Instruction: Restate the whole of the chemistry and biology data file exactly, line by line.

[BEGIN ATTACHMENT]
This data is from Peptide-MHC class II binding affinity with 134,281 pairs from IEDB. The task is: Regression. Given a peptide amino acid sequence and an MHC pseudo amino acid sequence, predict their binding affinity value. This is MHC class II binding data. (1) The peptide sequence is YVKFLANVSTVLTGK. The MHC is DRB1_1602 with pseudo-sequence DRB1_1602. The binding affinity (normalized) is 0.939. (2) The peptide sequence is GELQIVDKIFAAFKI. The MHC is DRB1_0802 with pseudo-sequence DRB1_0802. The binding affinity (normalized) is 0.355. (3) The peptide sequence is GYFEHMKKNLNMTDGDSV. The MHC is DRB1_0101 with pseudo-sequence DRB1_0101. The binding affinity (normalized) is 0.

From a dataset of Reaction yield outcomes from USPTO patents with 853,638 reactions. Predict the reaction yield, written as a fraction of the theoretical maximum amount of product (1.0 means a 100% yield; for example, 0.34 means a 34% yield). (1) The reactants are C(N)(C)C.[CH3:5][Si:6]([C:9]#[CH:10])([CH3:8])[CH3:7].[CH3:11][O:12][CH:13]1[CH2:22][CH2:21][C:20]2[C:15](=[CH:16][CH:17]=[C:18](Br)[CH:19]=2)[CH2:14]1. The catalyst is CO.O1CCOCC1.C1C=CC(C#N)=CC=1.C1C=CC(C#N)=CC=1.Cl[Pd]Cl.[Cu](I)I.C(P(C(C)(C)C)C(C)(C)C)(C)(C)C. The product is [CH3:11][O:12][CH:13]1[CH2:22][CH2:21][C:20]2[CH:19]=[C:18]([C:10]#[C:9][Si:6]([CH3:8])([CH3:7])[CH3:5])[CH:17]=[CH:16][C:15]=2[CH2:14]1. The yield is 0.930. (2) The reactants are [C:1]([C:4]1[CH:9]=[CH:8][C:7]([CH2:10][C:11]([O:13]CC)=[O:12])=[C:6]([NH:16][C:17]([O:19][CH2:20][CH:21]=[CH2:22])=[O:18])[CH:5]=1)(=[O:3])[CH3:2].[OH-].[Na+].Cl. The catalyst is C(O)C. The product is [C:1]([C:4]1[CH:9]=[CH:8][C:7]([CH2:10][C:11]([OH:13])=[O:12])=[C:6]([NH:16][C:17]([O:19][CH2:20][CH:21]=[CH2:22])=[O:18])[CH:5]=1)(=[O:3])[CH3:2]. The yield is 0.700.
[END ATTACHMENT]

This data is from Peptide-MHC class II binding affinity with 134,281 pairs from IEDB. The task is: Regression. Given a peptide amino acid sequence and an MHC pseudo amino acid sequence, predict their binding affinity value. This is MHC class II binding data. (1) The peptide sequence is YVKFLANVSTVLTGK. The MHC is DRB1_1602 with pseudo-sequence DRB1_1602. The binding affinity (normalized) is 0.939. (2) The peptide sequence is GELQIVDKIFAAFKI. The MHC is DRB1_0802 with pseudo-sequence DRB1_0802. The binding affinity (normalized) is 0.355. (3) The peptide sequence is GYFEHMKKNLNMTDGDSV. The MHC is DRB1_0101 with pseudo-sequence DRB1_0101. The binding affinity (normalized) is 0.

From a dataset of Reaction yield outcomes from USPTO patents with 853,638 reactions. Predict the reaction yield, written as a fraction of the theoretical maximum amount of product (1.0 means a 100% yield; for example, 0.34 means a 34% yield). (1) The reactants are C(N)(C)C.[CH3:5][Si:6]([C:9]#[CH:10])([CH3:8])[CH3:7].[CH3:11][O:12][CH:13]1[CH2:22][CH2:21][C:20]2[C:15](=[CH:16][CH:17]=[C:18](Br)[CH:19]=2)[CH2:14]1. The catalyst is CO.O1CCOCC1.C1C=CC(C#N)=CC=1.C1C=CC(C#N)=CC=1.Cl[Pd]Cl.[Cu](I)I.C(P(C(C)(C)C)C(C)(C)C)(C)(C)C. The product is [CH3:11][O:12][CH:13]1[CH2:22][CH2:21][C:20]2[CH:19]=[C:18]([C:10]#[C:9][Si:6]([CH3:8])([CH3:7])[CH3:5])[CH:17]=[CH:16][C:15]=2[CH2:14]1. The yield is 0.930. (2) The reactants are [C:1]([C:4]1[CH:9]=[CH:8][C:7]([CH2:10][C:11]([O:13]CC)=[O:12])=[C:6]([NH:16][C:17]([O:19][CH2:20][CH:21]=[CH2:22])=[O:18])[CH:5]=1)(=[O:3])[CH3:2].[OH-].[Na+].Cl. The catalyst is C(O)C. The product is [C:1]([C:4]1[CH:9]=[CH:8][C:7]([CH2:10][C:11]([OH:13])=[O:12])=[C:6]([NH:16][C:17]([O:19][CH2:20][CH:21]=[CH2:22])=[O:18])[CH:5]=1)(=[O:3])[CH3:2]. The yield is 0.700.